Influenza A virus infection of human middle ear cells in vitro

C. A. Buchman, Nevis L. Fregien

Research output: Contribution to journalArticle

10 Citations (Scopus)

Abstract

Hypothesis: Human-derived normal middle ear mucosal cells can be harvested and cultured and will support influenza A virus (INF A) infection. Study Design: Protocols for the collection and in vitro culture of middle ear mucosal cells were developed and used to investigate the effects of INF A infection as it relates to the pathogenesis of otitis media. Materials and Methods: Middle ear mucosa was harvested during surgeries that opened the normal middle ear. Middle ear mucosal cells were plated and grown in collagen-coated dishes. Cells were characterized before and after INF A exposure using phase-contrast and immunofluorescence microscopy as well as reverse transcriptase-polymerase chain reaction (RT-PCR) for cytokeratin 18 gene expression and INF A. Results: Primary cultures of human middle ear epithelial cells were established. Prolonged growth of middle ear cells yielded a second cell type that failed to stain for cytokeratin on immunofluorescence but continued to produce positive RT-PCR results on cytokeratin 18 analysis. After INF A exposure, cytological changes and immunofluorescence staining showed cellular infection. RT-PCR analysis using INF A-specific primers showed positive results for up to 72 hours after viral exposure. Conclusions: Primary cultures of human middle ear mucosal cells have been established. Two distinctly different cell culture systems have been developed: 1) middle ear epithelial cells and 2) either dedifferentiated epithelial cells or fibroblasts. Exposure of both cell types to INF A demonstrates that each can support cellular infection and viral replication. These models should be useful for studies of the pathogenesis of virus-mediated otitis media.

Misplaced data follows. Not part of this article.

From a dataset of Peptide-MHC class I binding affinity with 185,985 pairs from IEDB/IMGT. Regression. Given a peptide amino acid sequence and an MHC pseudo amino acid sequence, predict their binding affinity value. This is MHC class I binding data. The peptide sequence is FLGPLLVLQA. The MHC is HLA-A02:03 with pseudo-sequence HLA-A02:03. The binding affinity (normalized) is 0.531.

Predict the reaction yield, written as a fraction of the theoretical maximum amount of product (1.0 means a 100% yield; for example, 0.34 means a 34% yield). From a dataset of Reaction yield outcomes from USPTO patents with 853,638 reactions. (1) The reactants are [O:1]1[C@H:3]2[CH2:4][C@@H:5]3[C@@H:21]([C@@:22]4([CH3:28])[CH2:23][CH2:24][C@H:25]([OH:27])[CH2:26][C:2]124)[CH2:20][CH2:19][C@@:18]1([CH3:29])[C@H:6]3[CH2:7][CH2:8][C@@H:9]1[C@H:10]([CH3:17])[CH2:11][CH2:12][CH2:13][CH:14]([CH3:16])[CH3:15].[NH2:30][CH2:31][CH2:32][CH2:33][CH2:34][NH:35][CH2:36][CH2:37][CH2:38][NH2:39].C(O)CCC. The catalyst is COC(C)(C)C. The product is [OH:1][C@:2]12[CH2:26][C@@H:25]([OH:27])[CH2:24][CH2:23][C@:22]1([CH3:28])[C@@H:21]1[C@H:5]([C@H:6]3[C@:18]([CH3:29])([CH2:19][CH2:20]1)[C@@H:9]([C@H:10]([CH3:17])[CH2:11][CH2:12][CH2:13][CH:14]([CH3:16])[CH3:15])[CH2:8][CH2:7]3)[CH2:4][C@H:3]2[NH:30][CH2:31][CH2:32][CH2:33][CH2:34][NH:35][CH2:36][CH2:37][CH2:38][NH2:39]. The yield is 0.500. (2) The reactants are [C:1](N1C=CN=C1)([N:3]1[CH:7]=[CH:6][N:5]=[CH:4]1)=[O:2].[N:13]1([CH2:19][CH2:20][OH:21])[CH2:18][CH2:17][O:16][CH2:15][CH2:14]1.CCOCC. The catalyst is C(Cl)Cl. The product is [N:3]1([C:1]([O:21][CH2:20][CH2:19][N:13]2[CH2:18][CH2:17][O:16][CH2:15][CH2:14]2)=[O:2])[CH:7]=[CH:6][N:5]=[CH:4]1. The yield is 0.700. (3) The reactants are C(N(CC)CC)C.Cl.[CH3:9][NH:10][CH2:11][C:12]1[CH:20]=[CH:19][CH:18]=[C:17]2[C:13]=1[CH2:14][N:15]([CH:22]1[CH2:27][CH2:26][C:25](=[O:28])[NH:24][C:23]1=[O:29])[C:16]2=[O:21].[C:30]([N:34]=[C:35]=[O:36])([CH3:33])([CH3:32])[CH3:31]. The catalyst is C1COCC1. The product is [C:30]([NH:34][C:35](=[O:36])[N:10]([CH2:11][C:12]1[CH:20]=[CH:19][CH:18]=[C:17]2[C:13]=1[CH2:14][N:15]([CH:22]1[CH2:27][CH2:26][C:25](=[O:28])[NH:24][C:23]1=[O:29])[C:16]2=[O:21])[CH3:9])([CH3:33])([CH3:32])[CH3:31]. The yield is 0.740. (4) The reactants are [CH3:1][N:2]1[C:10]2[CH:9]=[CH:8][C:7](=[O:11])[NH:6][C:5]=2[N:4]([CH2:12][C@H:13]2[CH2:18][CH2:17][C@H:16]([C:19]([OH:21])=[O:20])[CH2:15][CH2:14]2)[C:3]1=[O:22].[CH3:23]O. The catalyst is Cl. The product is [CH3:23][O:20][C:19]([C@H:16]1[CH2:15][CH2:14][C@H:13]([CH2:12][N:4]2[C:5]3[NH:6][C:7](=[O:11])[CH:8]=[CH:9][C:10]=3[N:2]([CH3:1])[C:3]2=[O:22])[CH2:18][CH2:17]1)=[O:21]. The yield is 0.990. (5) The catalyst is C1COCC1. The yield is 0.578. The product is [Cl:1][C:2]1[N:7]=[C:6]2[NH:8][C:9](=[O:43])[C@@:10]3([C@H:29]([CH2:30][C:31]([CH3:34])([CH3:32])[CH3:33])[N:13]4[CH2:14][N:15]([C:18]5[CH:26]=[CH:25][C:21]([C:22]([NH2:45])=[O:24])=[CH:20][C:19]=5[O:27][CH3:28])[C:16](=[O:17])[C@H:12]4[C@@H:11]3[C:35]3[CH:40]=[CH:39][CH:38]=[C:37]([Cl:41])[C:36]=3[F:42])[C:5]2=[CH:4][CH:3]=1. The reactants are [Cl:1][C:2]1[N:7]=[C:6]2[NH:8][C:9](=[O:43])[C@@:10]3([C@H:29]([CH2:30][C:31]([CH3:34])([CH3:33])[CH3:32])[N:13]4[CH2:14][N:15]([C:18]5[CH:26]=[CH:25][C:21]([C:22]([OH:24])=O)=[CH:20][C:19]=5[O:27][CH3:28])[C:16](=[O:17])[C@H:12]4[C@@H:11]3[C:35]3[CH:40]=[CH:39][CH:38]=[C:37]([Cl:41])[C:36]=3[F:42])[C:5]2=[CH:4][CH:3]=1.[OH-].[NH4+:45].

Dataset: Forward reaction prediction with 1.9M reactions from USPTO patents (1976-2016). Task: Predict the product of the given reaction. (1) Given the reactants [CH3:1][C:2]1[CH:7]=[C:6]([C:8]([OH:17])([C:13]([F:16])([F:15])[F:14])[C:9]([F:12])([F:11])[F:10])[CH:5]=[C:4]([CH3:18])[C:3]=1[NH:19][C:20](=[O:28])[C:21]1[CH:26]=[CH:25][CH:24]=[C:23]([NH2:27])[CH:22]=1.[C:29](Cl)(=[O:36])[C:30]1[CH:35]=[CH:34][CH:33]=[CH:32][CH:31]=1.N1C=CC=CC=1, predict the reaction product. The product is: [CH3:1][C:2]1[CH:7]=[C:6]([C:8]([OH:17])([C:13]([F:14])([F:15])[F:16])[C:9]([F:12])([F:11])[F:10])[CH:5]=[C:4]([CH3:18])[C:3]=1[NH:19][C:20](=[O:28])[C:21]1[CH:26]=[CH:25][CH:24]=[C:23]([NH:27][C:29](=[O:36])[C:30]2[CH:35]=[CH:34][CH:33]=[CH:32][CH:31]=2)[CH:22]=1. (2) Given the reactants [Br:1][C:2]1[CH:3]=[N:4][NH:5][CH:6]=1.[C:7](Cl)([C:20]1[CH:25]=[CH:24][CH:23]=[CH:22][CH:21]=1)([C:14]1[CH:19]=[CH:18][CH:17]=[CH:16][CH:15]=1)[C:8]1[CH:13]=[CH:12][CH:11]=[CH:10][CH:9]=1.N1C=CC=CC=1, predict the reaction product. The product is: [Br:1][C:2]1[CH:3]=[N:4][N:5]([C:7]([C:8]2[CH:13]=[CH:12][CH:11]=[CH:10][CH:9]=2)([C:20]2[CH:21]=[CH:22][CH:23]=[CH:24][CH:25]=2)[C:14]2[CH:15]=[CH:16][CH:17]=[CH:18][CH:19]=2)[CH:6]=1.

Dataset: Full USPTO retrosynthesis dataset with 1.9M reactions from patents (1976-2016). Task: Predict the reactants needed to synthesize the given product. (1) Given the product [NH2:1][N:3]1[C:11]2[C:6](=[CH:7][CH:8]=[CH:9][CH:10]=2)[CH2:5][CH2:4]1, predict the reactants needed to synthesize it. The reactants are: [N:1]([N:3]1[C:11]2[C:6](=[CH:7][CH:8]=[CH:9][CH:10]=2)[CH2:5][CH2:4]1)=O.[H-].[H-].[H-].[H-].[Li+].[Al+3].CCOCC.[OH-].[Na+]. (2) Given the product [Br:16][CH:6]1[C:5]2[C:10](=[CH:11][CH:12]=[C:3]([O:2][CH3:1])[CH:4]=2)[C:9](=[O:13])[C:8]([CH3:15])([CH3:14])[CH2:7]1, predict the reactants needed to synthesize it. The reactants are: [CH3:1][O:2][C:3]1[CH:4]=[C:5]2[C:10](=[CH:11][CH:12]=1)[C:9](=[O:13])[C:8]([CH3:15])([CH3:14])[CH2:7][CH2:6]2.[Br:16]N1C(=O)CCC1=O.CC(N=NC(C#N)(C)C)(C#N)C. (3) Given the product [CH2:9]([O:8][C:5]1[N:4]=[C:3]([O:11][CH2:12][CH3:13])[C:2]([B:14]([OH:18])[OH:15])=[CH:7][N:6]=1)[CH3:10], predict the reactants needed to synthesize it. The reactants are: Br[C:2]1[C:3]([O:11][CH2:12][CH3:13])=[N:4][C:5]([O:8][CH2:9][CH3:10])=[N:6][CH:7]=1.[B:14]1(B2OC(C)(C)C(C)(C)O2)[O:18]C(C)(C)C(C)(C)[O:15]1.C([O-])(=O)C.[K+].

Original languageEnglish
Pages (from-to)1739-1744
Number of pages6
JournalLaryngoscope
Volume110
Issue number10 I
StatePublished - Jan 1 2000

Fingerprint

Influenza A virus
Middle Ear
Virus Diseases
Reverse Transcriptase Polymerase Chain Reaction
Keratin-18
Epithelial Cells
Otitis Media
Fluorescent Antibody Technique
In Vitro Techniques
Phase-Contrast Microscopy
Keratins
Fluorescence Microscopy
Mucous Membrane
Coloring Agents
Collagen
Cell Culture Techniques
Fibroblasts
Staining and Labeling
Viruses
Gene Expression

Keywords

  • Cell culture
  • Influenza virus
  • Middle ear epithelium
  • Otitis media

ASJC Scopus subject areas

  • Otorhinolaryngology

Cite this

Influenza A virus infection of human middle ear cells in vitro. / Buchman, C. A.; Fregien, Nevis L.

In: Laryngoscope, Vol. 110, No. 10 I, 01.01.2000, p. 1739-1744.

Research output: Contribution to journalArticle

Buchman, C. A. ; Fregien, Nevis L. / Influenza A virus infection of human middle ear cells in vitro. In: Laryngoscope. 2000 ; Vol. 110, No. 10 I. pp. 1739-1744.
@article{a0f4db74deb64f90a8668d995e000048,